As a fan of shorter, perfectly crafted games (I was even chatting to Stuffed Wombat last year about helping to fund the sublime QOMP, although he found a more suitable angel investor in the end!), I definitely feel this issue. Games that are ‘one and done’ are at such a disadvantage in today’s market on multiple levels: less post-release updates, poor CCUs, less likelihood of post-launch traffic spikes from streamers.

And those platforms like Apple Arcade which initially tried to focus in part on one-off narrative experiences have pivoted to more evergreen, replayable titles. In part, I suspect, this was because management’s KPIs were not being fulfilled by the existing slate of titles.

Frankly, if you look at Xbox Game Pass too, a possible oasis for alternate play styles, the GaaS-ish replayable titles are starting to crowd the ‘Most Played’ area of even that service. (I wrote about that, too - although credit to Game Pass for signing games like Rain On Your Parade to allow some quirkiness in there.)

So what are the possibilities, here? Some suggestions:

  • What about a particular area of a subscription service that caters to those looking for short/one-off innovation or novelness? In the streaming video space, it’s great to see HBO Max licensing niche Criterion content for its TCM hub, for example. It needs to be paid for and ‘carved out’ by the platform, though. (And long-term, will the metrics look good?)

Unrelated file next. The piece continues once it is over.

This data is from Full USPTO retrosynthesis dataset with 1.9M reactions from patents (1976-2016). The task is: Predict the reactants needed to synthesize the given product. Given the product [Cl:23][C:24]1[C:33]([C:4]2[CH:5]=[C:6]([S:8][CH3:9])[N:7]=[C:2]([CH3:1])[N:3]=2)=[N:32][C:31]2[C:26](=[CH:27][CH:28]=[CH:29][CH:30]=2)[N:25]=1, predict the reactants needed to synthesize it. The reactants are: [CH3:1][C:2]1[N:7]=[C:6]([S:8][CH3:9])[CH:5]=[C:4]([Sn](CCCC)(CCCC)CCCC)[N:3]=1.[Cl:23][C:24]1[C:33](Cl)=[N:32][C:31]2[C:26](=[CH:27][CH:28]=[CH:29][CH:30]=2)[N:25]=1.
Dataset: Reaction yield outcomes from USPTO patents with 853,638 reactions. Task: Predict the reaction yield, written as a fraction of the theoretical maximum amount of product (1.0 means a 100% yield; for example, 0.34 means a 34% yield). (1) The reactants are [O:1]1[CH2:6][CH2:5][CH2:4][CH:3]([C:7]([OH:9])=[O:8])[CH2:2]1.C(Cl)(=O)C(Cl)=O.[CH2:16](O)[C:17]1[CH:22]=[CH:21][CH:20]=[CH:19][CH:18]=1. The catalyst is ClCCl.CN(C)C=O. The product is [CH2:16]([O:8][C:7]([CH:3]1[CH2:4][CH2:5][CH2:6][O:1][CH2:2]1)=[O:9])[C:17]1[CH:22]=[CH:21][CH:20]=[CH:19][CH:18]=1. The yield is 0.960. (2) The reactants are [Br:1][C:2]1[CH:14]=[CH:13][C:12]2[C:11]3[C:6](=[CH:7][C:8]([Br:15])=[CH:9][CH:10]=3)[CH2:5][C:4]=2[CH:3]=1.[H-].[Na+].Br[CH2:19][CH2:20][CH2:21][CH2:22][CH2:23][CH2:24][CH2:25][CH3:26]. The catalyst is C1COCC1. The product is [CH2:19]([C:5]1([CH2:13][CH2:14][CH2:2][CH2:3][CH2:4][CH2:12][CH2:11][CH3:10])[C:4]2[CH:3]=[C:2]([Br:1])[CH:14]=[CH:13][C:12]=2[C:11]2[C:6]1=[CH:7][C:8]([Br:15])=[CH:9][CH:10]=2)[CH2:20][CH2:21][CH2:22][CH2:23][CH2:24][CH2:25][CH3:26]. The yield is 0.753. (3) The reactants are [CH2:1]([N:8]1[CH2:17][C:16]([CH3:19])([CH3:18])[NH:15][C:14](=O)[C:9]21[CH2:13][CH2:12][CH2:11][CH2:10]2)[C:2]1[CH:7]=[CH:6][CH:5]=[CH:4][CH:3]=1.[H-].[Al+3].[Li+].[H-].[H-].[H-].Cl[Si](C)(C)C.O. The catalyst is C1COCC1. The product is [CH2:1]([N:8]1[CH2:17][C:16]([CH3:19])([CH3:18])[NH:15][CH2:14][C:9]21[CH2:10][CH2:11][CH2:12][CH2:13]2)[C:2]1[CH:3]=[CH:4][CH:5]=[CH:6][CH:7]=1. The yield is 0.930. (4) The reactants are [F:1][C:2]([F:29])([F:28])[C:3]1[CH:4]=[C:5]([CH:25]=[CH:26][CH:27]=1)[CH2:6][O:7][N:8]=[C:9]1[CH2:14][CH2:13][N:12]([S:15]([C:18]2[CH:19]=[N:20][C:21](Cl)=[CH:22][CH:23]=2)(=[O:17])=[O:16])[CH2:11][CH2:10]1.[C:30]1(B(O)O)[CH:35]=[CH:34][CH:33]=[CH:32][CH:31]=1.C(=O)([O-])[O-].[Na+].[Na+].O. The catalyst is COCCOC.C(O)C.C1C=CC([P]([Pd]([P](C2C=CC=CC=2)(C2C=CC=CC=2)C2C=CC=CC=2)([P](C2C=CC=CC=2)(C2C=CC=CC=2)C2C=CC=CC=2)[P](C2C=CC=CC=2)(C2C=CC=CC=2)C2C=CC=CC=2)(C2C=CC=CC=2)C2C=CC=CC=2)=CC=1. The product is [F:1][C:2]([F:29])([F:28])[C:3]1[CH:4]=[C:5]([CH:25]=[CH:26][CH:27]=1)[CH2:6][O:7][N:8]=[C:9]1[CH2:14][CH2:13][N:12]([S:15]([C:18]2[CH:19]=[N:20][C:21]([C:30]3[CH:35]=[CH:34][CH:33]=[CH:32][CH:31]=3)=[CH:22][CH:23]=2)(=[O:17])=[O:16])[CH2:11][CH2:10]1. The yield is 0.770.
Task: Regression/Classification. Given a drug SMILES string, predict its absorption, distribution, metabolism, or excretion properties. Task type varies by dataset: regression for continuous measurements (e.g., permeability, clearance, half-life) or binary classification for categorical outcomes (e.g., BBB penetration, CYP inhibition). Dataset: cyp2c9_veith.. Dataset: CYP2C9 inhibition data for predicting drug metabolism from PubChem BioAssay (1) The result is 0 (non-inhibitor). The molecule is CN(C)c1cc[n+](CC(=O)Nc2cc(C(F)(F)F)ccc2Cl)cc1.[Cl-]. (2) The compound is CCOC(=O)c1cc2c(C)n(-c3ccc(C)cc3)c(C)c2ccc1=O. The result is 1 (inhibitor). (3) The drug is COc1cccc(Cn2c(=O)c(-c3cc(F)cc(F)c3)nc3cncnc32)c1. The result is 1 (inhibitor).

• How about explicit and larger-scale editorial featuring of the best ‘hidden gems’ to buy on any given platform? Apple & Sony have done this at times. On Steam, editorial featuring for smaller scale games is rarely done because of its perceived subjectivity. And often niches have limited interest - wider advertising may not scale standalone sales, long-term. But it’s a palatable short-term fix.

  • How about a bespoke service that’s purely for a mass of short-form narrative or ‘one off’ titles? It’s not going to be a massive moneyspinner. But perhaps it could provide for interesting/exclusive experimental titles - as Humble Originals once did as part of Humble Bundle. (Oddly, Playdate is kinda this, but as… a dedicated handheld device? But a PC-based subscription is more what I mean.)

Concluding his opinion piece, Johnneman notes: “I can’t present a compelling short-term business case why they should change discoverability to help small, weird, niche titles. The best I can do is gesture vaguely at the long-term health of games if we lose new types of genre, small teams, and a diversity of business models for games.”

And I agree that something is being lost here. Sure, niche is niche. Monetization of games of this sort can be dismal, but they’re genuinely entertaining. For example - I’m a little obsessed with GMTK Jam 2020 winner You Are Now Possessed, and totally think it should be a full-sized game.

But monetizing games like this on their own - unless you hit the Baba Is You tipping-point - seems like a bit of an imposing challenge. Can we not create a grouped business model to solve for this type of title? (One that doesn’t require you to make a whole new handheld?) Answers on a postcard, please.

Hype analysis: biggest upcoming city-builders?